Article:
Susan Hyman Recognized for Innovation in Autism and IDD Care
Congratulations to Susan Hyman, who was recently recognized by the UR Medicine Faculty Group for "Innovation in Autism and IDD Care." This article originally appeared in Dr. Michael Rotondo's year-end report to faculty.
Pediatricians. Neurologists. Psychiatrists. Treating children with autism requires input from many specialists who are often scattered across the area. At URMC’s innovative William and Mildred Levine Autism Clinic, they all work under one roof — and that’s only one part of the groundbreaking approach fostered by Susan Hyman, M.D.
At her behest, the recently opened Clinic was built with a nature theme, soft colors, oblique angles and noise reduction features that meet the unique needs of patients with autism and IDDs (intellectual or developmental disabilities.) The sensory friendly design is literally part of the treatment.
“Many patients with autism have difficulty filtering important information from background noise,” said Hyman, professor of Pediatrics and chief of the Division of Developmental and Behavioral Pediatrics. “The building’s layout and features actually provide filters for our patients, through the use of lighting that eliminates the flicker of fluorescents, exam room layouts that permit uninterrupted eye contact, and specialized areas for feeding therapy, developmental testing and behavior treatments.”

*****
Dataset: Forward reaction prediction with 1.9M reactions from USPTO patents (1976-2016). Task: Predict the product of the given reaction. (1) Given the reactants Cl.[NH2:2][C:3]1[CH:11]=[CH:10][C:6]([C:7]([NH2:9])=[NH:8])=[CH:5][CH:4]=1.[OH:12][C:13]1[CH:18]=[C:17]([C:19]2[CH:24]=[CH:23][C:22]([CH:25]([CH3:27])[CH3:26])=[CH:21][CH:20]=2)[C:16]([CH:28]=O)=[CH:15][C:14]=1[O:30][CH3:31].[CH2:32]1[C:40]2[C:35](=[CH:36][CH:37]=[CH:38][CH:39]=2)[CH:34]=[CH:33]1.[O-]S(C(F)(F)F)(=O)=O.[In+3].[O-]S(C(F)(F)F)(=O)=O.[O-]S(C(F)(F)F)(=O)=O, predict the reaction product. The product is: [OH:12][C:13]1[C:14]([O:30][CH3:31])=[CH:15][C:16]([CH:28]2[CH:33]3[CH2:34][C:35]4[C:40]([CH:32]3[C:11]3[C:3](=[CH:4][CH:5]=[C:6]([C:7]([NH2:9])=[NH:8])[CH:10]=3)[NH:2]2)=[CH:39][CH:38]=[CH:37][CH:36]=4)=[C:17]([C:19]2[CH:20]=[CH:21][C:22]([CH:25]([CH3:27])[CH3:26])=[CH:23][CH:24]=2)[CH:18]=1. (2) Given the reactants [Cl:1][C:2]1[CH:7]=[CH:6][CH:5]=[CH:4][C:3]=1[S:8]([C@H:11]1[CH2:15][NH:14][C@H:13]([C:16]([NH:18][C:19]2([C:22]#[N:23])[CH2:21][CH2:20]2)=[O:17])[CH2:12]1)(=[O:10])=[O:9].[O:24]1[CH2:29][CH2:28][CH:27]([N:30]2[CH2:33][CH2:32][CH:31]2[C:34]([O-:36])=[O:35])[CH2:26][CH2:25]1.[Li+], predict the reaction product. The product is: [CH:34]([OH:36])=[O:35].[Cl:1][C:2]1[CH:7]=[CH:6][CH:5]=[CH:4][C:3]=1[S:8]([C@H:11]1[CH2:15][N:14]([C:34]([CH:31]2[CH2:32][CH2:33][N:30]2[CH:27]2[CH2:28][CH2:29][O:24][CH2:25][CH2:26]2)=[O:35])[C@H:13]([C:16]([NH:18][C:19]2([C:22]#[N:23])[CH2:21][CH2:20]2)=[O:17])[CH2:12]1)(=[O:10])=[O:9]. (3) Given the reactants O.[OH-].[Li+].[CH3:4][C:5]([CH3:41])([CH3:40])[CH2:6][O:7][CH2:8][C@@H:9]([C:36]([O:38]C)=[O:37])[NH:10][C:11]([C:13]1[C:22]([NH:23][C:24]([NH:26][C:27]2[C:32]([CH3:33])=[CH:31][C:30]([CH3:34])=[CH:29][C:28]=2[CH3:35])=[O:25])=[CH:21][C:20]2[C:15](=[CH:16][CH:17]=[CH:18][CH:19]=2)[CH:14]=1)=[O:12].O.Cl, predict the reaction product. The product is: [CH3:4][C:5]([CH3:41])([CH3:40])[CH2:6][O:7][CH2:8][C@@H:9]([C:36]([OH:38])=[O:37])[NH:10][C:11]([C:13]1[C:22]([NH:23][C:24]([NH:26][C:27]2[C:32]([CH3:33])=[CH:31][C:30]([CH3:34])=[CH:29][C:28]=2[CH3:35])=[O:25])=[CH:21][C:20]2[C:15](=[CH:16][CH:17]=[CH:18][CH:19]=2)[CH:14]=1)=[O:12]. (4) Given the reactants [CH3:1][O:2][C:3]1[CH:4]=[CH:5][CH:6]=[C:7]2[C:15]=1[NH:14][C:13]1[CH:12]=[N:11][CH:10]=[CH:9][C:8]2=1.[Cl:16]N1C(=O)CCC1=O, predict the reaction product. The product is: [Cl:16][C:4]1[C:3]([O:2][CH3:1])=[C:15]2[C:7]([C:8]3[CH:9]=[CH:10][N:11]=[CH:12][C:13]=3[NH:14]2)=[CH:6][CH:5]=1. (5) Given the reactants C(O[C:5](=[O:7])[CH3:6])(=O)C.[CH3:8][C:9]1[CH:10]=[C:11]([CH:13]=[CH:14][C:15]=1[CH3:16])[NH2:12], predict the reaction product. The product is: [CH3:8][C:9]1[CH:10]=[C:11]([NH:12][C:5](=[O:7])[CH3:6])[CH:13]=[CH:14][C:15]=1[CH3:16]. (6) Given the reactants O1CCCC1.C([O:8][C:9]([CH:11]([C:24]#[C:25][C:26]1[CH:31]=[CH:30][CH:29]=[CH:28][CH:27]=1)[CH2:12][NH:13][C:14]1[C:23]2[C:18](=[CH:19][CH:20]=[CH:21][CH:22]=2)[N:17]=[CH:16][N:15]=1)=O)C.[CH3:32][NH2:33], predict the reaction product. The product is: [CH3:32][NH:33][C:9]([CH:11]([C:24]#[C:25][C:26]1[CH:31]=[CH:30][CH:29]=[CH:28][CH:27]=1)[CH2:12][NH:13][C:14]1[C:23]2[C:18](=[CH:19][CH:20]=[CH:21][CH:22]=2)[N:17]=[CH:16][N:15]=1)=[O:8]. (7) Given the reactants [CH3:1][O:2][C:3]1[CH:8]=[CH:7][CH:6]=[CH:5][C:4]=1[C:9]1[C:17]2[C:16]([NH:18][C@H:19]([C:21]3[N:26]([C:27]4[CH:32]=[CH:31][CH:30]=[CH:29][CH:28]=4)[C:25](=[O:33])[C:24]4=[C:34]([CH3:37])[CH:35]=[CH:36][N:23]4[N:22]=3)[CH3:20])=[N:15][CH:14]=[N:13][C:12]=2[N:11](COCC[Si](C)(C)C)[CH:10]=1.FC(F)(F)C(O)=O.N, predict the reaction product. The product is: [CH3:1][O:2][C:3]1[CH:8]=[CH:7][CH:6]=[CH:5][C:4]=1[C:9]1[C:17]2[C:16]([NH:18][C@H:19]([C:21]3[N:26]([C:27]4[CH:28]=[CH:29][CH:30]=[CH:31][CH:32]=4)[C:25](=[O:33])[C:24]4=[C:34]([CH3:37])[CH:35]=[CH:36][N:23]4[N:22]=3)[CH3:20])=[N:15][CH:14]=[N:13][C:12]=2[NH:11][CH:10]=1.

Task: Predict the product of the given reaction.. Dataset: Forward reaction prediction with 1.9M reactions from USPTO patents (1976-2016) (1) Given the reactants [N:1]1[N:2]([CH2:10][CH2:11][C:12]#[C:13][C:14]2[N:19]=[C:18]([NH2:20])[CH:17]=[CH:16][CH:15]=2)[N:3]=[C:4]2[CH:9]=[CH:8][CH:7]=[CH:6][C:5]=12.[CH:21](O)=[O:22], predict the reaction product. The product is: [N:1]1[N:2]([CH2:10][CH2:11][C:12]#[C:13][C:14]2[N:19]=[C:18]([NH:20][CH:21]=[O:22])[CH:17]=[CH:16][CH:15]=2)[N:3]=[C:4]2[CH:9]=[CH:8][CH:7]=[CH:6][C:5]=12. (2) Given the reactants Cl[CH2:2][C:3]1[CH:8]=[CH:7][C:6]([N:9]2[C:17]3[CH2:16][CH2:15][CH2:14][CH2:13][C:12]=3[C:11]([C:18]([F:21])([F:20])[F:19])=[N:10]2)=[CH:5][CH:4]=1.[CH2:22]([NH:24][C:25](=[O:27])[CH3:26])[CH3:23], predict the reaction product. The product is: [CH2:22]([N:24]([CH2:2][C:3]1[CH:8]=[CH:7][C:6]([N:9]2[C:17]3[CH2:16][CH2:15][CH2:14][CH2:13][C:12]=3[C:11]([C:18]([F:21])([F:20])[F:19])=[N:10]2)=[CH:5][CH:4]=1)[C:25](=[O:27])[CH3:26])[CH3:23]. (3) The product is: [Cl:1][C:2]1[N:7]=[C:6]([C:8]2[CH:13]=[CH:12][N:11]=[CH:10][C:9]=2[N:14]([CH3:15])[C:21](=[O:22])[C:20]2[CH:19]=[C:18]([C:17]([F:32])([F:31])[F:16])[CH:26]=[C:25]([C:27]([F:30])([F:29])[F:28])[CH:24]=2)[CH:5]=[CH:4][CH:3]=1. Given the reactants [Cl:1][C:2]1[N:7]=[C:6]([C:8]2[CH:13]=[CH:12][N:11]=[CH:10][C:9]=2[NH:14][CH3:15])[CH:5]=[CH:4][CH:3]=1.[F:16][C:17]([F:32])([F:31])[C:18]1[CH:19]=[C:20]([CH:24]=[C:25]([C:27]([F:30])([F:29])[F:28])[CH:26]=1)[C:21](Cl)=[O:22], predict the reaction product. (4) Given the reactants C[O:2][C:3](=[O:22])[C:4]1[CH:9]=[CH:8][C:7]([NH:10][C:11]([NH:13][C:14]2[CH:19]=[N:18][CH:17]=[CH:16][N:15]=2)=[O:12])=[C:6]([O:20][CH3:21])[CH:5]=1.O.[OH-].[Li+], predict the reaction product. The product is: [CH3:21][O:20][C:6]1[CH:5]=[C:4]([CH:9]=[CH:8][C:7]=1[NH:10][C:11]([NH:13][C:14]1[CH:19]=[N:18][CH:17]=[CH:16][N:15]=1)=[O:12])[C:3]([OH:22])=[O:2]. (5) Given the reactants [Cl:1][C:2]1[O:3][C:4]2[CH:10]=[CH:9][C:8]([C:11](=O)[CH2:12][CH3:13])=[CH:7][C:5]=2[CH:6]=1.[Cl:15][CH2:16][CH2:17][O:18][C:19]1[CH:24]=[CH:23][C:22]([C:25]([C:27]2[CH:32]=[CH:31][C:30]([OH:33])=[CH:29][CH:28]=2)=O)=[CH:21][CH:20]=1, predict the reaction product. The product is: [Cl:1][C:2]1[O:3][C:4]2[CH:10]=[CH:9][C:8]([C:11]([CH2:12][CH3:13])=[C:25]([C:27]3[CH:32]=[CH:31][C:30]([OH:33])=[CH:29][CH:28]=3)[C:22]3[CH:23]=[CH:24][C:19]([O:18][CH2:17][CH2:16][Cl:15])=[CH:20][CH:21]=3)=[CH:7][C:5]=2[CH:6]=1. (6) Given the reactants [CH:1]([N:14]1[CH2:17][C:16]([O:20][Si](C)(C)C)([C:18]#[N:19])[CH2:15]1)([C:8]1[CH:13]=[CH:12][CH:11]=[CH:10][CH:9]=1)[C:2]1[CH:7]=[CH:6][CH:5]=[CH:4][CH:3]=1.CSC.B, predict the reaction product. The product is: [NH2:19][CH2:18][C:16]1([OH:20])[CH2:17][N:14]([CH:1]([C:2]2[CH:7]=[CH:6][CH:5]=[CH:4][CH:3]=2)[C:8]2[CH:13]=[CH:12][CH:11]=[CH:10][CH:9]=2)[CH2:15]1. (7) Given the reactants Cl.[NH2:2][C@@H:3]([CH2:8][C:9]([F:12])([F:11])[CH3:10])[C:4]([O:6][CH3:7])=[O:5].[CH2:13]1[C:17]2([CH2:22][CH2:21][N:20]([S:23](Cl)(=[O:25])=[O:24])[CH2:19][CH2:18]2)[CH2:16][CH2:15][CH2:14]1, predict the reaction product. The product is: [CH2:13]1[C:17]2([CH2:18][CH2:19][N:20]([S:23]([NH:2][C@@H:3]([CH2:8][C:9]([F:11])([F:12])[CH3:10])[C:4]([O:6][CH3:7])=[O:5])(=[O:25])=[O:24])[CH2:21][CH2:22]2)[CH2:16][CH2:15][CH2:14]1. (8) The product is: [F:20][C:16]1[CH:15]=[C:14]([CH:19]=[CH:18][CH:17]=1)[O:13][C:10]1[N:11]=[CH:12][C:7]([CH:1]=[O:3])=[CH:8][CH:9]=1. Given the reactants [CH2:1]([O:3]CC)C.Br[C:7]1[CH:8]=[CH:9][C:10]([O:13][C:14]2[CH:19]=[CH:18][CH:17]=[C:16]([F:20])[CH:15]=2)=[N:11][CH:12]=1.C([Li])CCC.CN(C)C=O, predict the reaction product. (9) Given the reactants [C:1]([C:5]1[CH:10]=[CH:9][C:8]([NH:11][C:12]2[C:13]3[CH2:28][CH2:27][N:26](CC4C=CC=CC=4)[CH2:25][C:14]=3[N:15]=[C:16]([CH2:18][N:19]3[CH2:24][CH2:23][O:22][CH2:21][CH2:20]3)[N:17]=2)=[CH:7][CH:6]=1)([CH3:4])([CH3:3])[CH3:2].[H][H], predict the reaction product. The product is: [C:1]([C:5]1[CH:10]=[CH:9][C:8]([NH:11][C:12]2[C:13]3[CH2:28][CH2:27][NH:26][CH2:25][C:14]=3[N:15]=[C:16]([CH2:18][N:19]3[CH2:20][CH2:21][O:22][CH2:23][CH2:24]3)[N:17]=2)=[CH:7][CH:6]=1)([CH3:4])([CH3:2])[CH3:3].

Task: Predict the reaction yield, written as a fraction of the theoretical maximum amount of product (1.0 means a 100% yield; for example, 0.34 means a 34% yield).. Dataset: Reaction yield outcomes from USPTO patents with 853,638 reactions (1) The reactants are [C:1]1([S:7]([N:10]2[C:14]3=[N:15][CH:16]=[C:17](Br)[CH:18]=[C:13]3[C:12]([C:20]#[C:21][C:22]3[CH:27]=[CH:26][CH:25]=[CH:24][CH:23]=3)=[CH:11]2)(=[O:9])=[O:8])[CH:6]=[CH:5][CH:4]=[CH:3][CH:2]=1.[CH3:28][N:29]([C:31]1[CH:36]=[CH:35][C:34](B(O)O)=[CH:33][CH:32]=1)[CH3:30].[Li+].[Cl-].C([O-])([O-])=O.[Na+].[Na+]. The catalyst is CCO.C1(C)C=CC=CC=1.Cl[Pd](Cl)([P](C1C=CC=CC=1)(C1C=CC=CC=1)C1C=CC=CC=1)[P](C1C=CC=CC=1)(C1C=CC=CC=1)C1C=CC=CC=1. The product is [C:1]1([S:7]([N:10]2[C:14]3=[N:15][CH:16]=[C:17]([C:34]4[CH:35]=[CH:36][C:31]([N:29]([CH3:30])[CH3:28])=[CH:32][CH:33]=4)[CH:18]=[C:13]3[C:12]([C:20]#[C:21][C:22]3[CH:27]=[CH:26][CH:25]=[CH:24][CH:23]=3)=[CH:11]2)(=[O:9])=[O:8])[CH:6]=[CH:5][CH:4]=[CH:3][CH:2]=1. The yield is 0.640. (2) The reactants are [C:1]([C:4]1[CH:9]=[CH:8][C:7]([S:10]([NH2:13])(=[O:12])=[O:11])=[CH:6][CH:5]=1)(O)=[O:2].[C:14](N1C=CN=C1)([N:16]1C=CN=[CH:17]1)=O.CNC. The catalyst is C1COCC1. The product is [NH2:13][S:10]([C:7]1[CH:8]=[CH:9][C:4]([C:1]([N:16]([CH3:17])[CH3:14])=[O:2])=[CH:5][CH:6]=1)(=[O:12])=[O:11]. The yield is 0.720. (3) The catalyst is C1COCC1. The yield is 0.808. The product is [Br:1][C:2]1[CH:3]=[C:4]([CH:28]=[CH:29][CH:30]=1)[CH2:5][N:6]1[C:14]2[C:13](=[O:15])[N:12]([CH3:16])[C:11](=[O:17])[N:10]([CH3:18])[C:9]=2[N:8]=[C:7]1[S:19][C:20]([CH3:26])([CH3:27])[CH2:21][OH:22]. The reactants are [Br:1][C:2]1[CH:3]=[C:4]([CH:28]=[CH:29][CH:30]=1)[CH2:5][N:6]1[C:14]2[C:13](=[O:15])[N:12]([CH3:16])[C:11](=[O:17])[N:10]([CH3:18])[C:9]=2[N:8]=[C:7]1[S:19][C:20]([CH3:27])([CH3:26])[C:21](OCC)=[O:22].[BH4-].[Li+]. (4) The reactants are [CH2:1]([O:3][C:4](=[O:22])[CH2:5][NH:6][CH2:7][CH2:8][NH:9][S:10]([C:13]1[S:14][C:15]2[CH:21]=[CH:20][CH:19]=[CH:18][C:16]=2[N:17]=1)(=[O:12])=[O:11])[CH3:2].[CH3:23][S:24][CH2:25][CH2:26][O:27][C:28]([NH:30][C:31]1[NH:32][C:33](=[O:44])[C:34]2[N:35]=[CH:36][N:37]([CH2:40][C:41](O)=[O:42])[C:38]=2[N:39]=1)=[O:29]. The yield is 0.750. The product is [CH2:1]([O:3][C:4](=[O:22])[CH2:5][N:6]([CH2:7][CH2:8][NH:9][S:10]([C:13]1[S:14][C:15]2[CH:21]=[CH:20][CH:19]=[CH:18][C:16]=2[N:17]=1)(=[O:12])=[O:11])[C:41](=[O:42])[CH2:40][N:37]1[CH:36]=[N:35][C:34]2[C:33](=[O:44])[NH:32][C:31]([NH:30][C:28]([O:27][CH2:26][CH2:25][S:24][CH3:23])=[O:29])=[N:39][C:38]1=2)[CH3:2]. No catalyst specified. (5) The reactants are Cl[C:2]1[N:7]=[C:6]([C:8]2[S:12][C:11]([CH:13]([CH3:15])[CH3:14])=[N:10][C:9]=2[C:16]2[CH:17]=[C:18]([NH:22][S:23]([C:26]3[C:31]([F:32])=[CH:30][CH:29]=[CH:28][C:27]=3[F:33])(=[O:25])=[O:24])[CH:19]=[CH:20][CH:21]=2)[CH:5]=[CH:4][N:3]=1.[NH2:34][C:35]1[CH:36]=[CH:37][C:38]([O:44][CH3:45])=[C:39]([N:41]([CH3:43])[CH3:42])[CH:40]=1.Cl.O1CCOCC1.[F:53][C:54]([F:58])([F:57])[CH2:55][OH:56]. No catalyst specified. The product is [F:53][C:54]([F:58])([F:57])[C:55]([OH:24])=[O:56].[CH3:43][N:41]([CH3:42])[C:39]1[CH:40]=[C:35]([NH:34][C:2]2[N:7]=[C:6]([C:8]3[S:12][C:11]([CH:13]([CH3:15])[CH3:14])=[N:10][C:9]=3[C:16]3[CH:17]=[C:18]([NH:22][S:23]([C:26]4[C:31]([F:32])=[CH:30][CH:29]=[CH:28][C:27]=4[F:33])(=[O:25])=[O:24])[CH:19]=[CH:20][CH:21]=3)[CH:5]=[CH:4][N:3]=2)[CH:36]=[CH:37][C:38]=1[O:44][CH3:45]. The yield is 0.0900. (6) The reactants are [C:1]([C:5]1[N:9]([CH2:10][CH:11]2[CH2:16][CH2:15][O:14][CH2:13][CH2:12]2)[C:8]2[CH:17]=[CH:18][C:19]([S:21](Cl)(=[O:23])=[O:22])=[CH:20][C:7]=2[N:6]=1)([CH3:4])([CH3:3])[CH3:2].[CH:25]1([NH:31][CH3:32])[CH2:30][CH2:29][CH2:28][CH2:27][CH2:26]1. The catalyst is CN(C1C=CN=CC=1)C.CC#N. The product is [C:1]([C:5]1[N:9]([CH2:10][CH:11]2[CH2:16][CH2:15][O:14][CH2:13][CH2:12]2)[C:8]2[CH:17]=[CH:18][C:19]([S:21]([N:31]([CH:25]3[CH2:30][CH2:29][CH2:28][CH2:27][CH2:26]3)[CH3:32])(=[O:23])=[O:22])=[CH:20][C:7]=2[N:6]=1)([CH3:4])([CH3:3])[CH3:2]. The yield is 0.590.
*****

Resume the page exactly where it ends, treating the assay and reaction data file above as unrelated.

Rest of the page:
The design and the emphasis on co-location, which was conceived and coordinated by Hyman and her team, also encourages formal and informal collaboration among faculty, who address the needs of children with autism comprehensively instead of looking at each symptom individually. Faculty from different disciplines can easily offer combined patient consultations, and care teams can quickly be brought together for a psychological consult or other urgent service.
Patients and families also benefit in other ways. Instead of making multiple appointments at multiple locations, they receive care in one place from one closely coordinated team, which Hyman hopes will contribute to improved outcomes with this patient population.
Although it sounds simple, the approach is in fact novel. The Levine Autism Clinic is the first standalone center in the region — and perhaps in the nation — to integrate autism care with pediatric neuromedicine and child and adolescent psychiatry services. As a member of the Autism Speaks Autism Treatment Network, it’s also one of 13 sites in the U.S. and Canada that follow a standard protocol for autism diagnosis and treatment.
“By providing the same standard of care, we can better measure outcomes and modify treatments,” Hyman said. “Treating patients with autism comes with many challenges. Many of them have difficulty communicating or require care from many specialties. The Levine Clinic helps overcome those challenges.”
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